Every dystopian sci-fi film we’ve ever seen is suddenly converging into this present moment in a dangerous trifecta between science, technology and a government that wants to be all-seeing, all-knowing and all-powerful.
By tapping into your phone lines and cell phone communications, the government knows what you say. By uploading all of your emails, opening your mail, and reading your Facebook posts and text messages, the government knows what you write. By monitoring your movements with the use of license plate readers, surveillance cameras and other tracking devices, the government knows where you go.
By churning through all of the detritus of your life—what you read, where you go, what you say—the government can predict what you will do. By mapping the synapses in your brain, scientists—and in turn, the government—will soon know what you remember. And by accessing your DNA, the government will soon know everything else about you that they don’t already know: your family chart, your ancestry, what you look like, your health history, your inclination to follow orders or chart your own course, etc.
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Of course, none of these technologies are foolproof. Nor are they immune from tampering, hacking or user bias. Nevertheless, they have become a convenient tool in the hands of government agents to render null and void the Constitution’s requirements of privacy and its prohibitions against unreasonable searches and seizures.
Consequently, no longer are we “innocent until proven guilty” in the face of DNA evidence that places us at the scene of a crime, behavior sensing technology that interprets our body temperature and facial tics as suspicious, and government surveillance devices that cross-check our biometrics, license plates and DNA against a growing database of unsolved crimes and potential criminals.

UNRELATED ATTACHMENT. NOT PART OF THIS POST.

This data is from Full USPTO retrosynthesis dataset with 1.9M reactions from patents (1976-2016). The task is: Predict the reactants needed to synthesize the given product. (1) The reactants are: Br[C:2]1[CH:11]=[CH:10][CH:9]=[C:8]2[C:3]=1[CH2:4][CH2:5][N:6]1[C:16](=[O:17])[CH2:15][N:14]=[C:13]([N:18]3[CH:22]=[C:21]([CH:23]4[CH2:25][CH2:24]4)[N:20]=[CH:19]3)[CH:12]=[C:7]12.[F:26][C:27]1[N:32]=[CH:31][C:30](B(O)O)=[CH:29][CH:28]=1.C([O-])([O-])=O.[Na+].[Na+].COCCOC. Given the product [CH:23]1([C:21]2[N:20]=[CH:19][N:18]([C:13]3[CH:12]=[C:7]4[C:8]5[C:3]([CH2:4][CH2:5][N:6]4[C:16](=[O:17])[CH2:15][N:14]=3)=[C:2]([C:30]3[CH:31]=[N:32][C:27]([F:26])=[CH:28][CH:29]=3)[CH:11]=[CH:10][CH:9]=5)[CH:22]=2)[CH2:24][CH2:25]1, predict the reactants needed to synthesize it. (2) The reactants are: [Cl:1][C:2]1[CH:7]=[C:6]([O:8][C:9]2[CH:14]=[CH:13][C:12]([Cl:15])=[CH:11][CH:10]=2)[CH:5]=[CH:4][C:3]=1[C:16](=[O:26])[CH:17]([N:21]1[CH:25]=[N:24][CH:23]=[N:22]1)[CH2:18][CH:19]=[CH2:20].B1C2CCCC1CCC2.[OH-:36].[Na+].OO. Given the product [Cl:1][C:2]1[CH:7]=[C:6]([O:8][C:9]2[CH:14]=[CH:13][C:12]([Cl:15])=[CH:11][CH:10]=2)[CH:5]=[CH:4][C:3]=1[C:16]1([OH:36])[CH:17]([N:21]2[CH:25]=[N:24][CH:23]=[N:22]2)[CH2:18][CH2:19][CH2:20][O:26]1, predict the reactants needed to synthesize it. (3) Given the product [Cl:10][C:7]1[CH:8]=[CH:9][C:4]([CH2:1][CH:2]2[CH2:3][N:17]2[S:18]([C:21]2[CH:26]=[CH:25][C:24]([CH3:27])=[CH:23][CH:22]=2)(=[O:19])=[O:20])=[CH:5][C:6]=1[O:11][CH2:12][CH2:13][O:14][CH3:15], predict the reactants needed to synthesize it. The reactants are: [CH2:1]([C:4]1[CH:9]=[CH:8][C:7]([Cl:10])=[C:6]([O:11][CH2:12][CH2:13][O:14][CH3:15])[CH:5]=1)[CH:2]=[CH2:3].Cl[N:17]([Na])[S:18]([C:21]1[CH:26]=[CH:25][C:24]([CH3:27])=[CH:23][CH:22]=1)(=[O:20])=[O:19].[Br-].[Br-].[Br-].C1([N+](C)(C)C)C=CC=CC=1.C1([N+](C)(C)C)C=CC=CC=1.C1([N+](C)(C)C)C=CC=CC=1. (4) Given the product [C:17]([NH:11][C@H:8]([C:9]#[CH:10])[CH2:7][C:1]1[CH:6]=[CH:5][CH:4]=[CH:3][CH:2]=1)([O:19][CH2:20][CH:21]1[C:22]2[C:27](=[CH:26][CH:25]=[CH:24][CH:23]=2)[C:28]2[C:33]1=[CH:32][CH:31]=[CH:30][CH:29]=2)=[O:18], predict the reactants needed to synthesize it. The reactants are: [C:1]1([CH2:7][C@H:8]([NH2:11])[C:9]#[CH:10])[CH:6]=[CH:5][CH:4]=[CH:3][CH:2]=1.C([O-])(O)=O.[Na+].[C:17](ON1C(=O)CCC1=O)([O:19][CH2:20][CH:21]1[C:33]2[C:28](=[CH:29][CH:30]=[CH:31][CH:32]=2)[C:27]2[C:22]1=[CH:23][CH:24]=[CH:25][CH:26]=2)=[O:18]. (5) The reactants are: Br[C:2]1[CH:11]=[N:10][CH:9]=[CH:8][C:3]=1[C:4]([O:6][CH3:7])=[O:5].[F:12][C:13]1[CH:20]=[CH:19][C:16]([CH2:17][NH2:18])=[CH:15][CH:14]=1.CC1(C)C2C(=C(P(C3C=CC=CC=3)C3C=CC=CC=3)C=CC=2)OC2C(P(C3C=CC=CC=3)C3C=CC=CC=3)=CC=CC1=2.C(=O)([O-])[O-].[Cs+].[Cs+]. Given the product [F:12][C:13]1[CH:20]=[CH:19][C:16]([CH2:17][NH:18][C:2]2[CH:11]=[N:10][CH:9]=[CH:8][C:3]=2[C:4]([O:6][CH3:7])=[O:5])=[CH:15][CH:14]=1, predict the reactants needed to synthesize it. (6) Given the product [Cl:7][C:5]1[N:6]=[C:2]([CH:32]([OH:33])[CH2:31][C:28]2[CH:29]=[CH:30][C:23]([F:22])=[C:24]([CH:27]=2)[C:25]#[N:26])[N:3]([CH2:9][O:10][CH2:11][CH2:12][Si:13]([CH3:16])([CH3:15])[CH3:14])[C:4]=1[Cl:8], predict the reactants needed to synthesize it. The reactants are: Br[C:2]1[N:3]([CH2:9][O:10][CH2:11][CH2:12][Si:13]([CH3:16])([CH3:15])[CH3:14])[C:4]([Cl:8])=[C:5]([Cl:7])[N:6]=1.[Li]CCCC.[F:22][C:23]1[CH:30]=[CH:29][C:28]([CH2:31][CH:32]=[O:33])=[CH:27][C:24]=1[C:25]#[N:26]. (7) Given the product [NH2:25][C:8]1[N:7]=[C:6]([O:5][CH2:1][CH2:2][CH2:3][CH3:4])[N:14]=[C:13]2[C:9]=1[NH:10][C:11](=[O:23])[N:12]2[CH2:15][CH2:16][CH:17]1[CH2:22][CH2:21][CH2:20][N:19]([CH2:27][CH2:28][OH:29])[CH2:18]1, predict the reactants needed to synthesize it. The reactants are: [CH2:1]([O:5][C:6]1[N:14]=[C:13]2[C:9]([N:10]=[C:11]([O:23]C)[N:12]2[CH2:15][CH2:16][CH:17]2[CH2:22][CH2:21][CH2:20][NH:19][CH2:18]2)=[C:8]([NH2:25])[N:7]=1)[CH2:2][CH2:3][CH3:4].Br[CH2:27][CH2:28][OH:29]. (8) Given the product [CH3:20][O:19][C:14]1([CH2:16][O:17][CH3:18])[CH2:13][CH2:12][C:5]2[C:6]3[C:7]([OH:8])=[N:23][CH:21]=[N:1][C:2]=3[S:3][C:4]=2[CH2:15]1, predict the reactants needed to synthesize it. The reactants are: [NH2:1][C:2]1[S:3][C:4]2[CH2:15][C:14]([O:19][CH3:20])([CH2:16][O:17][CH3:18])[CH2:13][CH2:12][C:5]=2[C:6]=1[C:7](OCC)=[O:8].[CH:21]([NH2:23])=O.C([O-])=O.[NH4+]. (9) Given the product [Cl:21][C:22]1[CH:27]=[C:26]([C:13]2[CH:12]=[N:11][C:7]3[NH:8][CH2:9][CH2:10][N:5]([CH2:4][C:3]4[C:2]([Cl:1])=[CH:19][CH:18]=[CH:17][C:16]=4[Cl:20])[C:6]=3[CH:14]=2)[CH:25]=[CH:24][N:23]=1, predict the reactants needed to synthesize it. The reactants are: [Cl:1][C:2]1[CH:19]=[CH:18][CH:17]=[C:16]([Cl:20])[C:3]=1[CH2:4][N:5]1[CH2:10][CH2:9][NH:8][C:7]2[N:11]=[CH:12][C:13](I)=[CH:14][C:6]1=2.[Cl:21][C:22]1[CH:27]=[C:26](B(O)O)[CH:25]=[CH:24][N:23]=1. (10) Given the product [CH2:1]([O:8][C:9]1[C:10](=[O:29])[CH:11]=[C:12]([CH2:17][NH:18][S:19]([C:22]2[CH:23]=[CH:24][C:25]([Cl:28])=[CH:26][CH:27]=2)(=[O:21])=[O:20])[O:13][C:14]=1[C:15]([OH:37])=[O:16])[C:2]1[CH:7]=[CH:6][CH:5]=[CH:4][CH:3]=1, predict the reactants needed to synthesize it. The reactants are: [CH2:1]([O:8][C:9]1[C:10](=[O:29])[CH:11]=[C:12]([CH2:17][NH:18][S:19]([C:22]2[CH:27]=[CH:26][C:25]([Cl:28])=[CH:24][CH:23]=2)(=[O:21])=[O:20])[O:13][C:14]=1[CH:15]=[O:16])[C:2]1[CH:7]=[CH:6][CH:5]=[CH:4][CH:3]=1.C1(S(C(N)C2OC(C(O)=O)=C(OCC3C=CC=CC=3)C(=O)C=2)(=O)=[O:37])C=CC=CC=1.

The government’s acquisition and use of DNA to identify individuals and “solve” crimes has come under particular scrutiny in recent years. Until recently, the government was required to at least observe some basic restrictions on when, where and how it could access someone’s DNA. That has all been turned on its head by various U.S. Supreme Court rulings which likened DNA collection to photographing and fingerprinting suspects when they are booked and affirmed that individuals do not have a right to privacy when it comes to their DNA.
Whereas fingerprint technology created a watershed moment for police in their ability to “crack” a case, DNA technology is now being hailed by law enforcement agencies as the magic bullet in crime solving. It’s what police like to refer to a “modern fingerprint.” However, unlike a fingerprint, a DNA print reveals everything about “who we are, where we come from, and who we will be.”
With such a powerful tool at their disposal, it was inevitable that the government’s collection of DNA would become a slippery slope toward government intrusion.
As it now stands, Americans are vulnerable to the government accessing, analyzing and storing their DNA without their knowledge or permission. All 50 states now maintain their own DNA databases, in addition to the FBI’s massive national DNA database, code-named CODIS, short for Combined DNA Index System.